As in most cities, an interest in urban food gardening and agriculture has rebounded. On a recent visit to a supermarket chain, I was surprised to see signs posted high above the fresh produce, reading: Made Near You.
What does that mean—made near you? Does it mean made in Ontario? Or did the local farmer who lives around the corner grow the food? And what constitutes local? Either way as a marketer I thought, what a clever way to get people to buy food. As a foodie, I thought they really are listening to what consumers want and need.
My philosophy remains that I am pro-farmers’ market— I like to buy local and I like to grow some of my own food. However, I still find myself pushing my shopping cart up and down the aisles of the grocery store. I am typical of most people—it’s convenient, open seven days a week and some even stay open for 24 hours.
My local is Trousdale’s Foodland in Sydenham, which I am pleased to report still means I am buying local. Foodland Ontario’s website states they were developed in “1977 as a consumer promotion program of the Ontario Ministry of Agriculture and Food. They partner with producers to promote and support the consumption of fresh produce and agricultural foods.”
Supermarkets are relatively new; they’ve only been around for four generations. A difficult thing to conceive given that we often visit on average 1-2 times per week, and life without them seems unfathomable. Once we accepted the easy, convenient, affordable one-stop retail shop—we no longer required face-to-face with the farmers, the fisherman, and the fruit growers who produced our food. Today you can even exit, by simply swiping a barcode to make your payment.
I recently read, Food and the City by food writer and urban agriculture enthusiast, Jennifer Cockrall-King. The book takes you on a journey of the urban agriculture movement that is happening across the globe at the moment. In the book, she describes the ‘Pile ‘em high, sell ‘em cheap’, business motto of Jack Cohen, who in 1919 founded Tesco, currently the United Kingdom’s largest supermarket chain at the beginning of the industrial food.
She reflects on the cultural change of urban agriculture, her happy discoveries of finding food growing in cities, in unexpected ways and unique places. Society has changed and is now counting their food miles more than ever.
“I discovered that counting my foods food miles was a luxury that others, even in my own city, didn’t have,” writes Cockrall-King.
“Many large urban centers were coming to be known as food deserts because of the total absence of proper grocery stores, which therefore resulted in less access to affordable, nutritious, fresh food in their immediate vicinity. Usually what remained were convenience stores and fast-food outlets. Food—for the first time in a many generations—is back on the political menu.”
We, as a community, are concerned about preserving local food culture, we question the miles in which our food travels, we understand the need to shorten the food chain to buffer against food shortages and price increases. We also desire to build resilient food security measures for the community.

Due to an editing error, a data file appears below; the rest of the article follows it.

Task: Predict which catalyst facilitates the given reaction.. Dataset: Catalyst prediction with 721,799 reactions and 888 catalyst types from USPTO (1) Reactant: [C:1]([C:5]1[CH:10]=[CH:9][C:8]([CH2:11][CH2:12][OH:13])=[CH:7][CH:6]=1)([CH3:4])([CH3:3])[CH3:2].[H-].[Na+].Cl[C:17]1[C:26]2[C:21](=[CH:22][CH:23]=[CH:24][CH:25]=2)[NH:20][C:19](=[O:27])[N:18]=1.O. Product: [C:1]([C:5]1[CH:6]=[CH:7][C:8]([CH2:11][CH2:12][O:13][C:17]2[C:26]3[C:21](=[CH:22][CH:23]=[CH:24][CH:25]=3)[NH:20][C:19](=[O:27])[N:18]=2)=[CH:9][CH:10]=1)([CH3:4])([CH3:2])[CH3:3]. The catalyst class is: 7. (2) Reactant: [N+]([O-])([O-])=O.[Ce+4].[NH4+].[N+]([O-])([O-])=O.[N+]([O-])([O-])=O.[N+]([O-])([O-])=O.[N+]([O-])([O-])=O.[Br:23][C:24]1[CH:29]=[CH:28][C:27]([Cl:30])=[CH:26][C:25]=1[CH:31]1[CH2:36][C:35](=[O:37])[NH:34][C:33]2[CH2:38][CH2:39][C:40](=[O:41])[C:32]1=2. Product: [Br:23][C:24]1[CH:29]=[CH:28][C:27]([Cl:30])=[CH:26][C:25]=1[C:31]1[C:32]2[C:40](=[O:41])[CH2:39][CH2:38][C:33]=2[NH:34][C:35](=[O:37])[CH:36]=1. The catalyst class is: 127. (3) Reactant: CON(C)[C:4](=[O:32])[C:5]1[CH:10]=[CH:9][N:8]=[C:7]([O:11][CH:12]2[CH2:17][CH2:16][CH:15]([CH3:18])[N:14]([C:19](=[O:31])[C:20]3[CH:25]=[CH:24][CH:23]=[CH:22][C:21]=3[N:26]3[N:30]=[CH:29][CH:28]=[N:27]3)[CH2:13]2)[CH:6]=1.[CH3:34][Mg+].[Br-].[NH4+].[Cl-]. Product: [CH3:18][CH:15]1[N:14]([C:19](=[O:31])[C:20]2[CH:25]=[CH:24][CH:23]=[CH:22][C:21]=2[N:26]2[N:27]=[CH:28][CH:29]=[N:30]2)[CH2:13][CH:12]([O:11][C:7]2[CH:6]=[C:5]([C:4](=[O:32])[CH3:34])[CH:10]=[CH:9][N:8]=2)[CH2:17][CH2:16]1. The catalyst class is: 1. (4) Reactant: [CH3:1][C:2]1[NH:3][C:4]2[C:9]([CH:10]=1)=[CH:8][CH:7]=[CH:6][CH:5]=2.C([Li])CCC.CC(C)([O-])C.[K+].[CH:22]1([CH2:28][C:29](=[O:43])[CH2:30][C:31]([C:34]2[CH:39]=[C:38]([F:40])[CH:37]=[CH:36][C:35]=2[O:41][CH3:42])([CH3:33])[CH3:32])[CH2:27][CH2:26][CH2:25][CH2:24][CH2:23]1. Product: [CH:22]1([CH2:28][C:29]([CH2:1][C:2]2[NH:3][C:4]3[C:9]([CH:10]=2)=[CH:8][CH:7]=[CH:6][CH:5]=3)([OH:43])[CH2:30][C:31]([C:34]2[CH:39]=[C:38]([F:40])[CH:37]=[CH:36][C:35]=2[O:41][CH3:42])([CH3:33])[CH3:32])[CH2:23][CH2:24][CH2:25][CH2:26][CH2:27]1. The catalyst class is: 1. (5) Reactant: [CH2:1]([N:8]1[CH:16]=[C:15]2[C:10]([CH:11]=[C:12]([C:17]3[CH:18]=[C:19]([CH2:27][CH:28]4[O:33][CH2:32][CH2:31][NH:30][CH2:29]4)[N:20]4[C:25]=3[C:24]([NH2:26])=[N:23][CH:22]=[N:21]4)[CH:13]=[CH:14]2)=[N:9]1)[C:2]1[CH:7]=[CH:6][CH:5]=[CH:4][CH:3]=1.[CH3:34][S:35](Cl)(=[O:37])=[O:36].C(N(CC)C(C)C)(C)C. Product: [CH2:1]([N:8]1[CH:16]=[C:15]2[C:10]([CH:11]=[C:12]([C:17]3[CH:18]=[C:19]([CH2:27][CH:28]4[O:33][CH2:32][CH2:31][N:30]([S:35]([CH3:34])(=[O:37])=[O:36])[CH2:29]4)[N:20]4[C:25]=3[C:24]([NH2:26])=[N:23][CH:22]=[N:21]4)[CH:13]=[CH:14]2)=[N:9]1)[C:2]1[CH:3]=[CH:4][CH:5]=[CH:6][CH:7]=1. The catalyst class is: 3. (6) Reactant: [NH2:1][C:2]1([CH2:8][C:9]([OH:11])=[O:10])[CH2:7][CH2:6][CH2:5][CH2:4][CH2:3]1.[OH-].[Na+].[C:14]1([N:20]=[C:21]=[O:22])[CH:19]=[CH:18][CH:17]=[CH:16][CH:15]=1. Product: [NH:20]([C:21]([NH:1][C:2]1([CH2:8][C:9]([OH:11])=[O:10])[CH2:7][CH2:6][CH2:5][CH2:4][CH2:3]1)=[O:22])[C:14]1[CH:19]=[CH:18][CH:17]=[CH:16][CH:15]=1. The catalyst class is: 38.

While not the answer to the crisis in the industrial food system—supermarkets are not the enemy. Foodland Ontario, like others are now finding efficient ways to get the farm fresh food to you, in a convenient way. In fact, supermarket food chains are finally listening on other fronts too. They are buying locally produced food and meat from farmers where possible. Loblaw’s Companies Ltd. works with local food suppliers, to stock their shelves, offering education, and even supply and business strategies to these start up’s. Even cooking classes to teach consumers how to use this healthy food.
Some stores donate their surplus food to the community such as Loving Spoonful a non-profit organization (www.lovingspoonful.org) that supports access to healthy food. One of their programs is a volunteer food reclamation delivery service, which picks up fresh food from restaurants, caters and supermarkets, that may otherwise be wasted, and deliver it to over 20 local food agencies that feed the hungry in the city of Kingston. This is a sustainable way to ensure food, that is safe for consumption, may be simply mislabeled or discontinued products can get to those that are hungry.
Food and the City describes the urban-agriculture revolution happening in many cities across North America and in other places like Europe. It will inspire you to really consider the words “made near you.”
Author, Jennifer Cockrall-King will be in Kingston, Thursday, September 25, 9:30 a.m. – 10:30 a.m. as part of the Kingston WritersFest September 24-28, 2014. King will present stories and images about her visits to community gardens in Paris, urban commercial organic farms in Havana, rooftop veggie gardens in London and Seoul, food forests in Edmonton and Seattle, urban bee keepers in Toronto, and the world’s first vertical farm in Chicago. For more information or to get your tickets to other food events at the Kingston WritersFest, visit http://www.kingstonwritersfest.ca.
If you have a restaurant or a foodie biz suggestion email me at firstname.lastname@example.org or follow my blog LadyDinesAlot.com, on Facebook, or Twitter at #ladydinesalot